In the e-mail message, a copy of the HTML source code of a page looks very different than a pointer to the page. The copy will contain all of the HTML tags and objects needed to render the page. The pointer will contain some HTML tags and the absolute path — a universal resource locator (URL) (Uniform Resource Locator (URL): An address that specifies a protocol (such as HTTP or FTP) and a location of an object, document, World Wide Web page, or other destination on the Internet or an intranet — for example: http://www.microsoft.com/.), or a universal naming convention (UNC) (universal naming convention (UNC): A naming convention for files that provides a machine-independent means of locating the file. Rather than specifying a drive letter and path, a UNC name uses the syntax \\server\share\path\filename. ) path — to the page.
It's best to avoid sending a copy of the HTML source code of a page because Microsoft Outlook won't let a user connect to data across domains unless the recipient or system administrator has changed the default Internet Explorer security zone settings. Sending a pointer to the page assumes that the page and the data source that the page connects to are located on a server or public share. This reduces the chance for cross-domain issues within Microsoft Outlook.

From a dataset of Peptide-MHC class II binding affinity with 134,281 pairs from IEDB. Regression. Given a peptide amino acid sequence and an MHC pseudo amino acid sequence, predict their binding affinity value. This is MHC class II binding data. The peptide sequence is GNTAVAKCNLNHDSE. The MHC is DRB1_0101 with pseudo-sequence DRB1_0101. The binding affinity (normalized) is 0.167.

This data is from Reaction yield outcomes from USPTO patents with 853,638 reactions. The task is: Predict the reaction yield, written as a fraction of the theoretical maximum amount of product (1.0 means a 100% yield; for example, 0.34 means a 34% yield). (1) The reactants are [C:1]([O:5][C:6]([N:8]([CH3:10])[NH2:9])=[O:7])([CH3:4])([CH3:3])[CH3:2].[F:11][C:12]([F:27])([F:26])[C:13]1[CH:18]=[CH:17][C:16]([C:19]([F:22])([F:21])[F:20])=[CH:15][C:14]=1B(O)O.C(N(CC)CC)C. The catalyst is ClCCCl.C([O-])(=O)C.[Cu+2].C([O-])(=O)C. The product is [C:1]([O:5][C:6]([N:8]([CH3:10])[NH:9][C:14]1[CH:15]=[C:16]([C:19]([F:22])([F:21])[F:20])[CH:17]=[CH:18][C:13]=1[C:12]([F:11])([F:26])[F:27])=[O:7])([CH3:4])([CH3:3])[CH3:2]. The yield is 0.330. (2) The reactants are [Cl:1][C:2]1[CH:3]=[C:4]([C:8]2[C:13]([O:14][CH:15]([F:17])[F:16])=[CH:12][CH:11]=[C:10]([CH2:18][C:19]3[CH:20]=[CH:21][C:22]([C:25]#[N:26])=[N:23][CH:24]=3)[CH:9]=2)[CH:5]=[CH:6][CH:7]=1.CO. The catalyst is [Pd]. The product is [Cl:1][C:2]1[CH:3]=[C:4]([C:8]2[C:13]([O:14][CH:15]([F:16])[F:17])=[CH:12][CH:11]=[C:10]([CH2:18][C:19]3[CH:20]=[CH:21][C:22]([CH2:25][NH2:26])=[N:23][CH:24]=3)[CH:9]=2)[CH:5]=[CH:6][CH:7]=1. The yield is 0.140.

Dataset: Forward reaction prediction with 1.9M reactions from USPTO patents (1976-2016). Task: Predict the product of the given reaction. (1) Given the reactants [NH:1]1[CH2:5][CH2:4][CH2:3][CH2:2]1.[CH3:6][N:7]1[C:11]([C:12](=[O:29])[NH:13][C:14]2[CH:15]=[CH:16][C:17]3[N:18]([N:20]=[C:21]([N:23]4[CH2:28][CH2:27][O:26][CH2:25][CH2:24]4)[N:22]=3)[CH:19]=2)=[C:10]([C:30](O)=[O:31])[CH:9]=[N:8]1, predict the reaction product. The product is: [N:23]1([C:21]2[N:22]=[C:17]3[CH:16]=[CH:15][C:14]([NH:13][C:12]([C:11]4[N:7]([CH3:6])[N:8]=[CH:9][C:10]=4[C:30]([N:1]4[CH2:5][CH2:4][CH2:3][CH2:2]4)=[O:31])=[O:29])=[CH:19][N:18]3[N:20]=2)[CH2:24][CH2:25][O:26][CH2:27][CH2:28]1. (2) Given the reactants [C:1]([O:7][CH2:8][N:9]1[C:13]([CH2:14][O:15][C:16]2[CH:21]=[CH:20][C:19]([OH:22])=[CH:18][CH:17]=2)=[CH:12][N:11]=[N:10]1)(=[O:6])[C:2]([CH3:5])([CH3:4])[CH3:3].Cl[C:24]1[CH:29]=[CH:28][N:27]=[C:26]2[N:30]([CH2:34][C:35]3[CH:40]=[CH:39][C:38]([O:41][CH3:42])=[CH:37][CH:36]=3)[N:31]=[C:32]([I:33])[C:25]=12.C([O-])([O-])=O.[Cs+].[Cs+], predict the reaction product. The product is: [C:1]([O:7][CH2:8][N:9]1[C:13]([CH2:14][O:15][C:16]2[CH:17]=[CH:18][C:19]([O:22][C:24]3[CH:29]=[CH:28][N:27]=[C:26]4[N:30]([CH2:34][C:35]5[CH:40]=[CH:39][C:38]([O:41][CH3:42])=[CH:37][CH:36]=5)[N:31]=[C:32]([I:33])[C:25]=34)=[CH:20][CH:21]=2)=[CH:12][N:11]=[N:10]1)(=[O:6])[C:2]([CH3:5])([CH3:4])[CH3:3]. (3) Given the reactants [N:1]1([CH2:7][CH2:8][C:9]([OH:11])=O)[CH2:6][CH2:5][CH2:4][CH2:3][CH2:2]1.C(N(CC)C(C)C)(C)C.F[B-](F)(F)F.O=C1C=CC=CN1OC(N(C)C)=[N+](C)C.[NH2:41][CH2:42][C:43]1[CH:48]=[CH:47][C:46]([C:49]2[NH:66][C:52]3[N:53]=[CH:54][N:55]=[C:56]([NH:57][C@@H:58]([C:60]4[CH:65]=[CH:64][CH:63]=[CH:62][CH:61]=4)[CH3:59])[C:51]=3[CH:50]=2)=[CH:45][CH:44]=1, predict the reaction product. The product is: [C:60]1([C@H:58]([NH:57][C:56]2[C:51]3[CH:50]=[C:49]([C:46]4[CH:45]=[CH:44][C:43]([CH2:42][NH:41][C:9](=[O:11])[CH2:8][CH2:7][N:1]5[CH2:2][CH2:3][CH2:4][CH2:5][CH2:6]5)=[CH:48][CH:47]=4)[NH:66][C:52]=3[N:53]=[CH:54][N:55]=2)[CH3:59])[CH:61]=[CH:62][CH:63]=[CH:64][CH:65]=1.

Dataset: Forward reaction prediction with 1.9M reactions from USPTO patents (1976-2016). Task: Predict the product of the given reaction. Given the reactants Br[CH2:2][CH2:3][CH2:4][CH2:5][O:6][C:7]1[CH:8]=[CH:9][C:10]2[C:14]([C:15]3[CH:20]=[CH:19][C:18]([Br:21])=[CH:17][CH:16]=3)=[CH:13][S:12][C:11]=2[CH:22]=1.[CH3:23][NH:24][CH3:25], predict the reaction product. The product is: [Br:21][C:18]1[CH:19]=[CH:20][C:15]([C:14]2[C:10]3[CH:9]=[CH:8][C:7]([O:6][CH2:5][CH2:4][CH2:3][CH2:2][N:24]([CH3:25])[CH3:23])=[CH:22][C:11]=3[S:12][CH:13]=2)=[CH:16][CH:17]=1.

Sending a pointer instead of a copy of the page can also be a security precaution that reduces the risk of malicious users intercepting a copy of the HTML source code of a page that has been sent to a user, and then revising it to covertly gain access to a corporate database.
The best way to send a data access page is to send a pointer to the page in the body of the e-mail message. To send a pointer, you can do one of the following:
• Save the page to a folder under Network Places (Web Folders in Windows 98 and Windows NT) or on a Web server, so the page's location is a URL.
• Save the page to a shared computer using a UNC path.
In either case, Access uses the HTML tag to send a pointer to the page. The pointer is either the URL or the UNC path to the page. <br>When you create your e-mail message, Access provides confirmation dialog boxes to help you make the right choice.


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Blog, Updated at: 16.20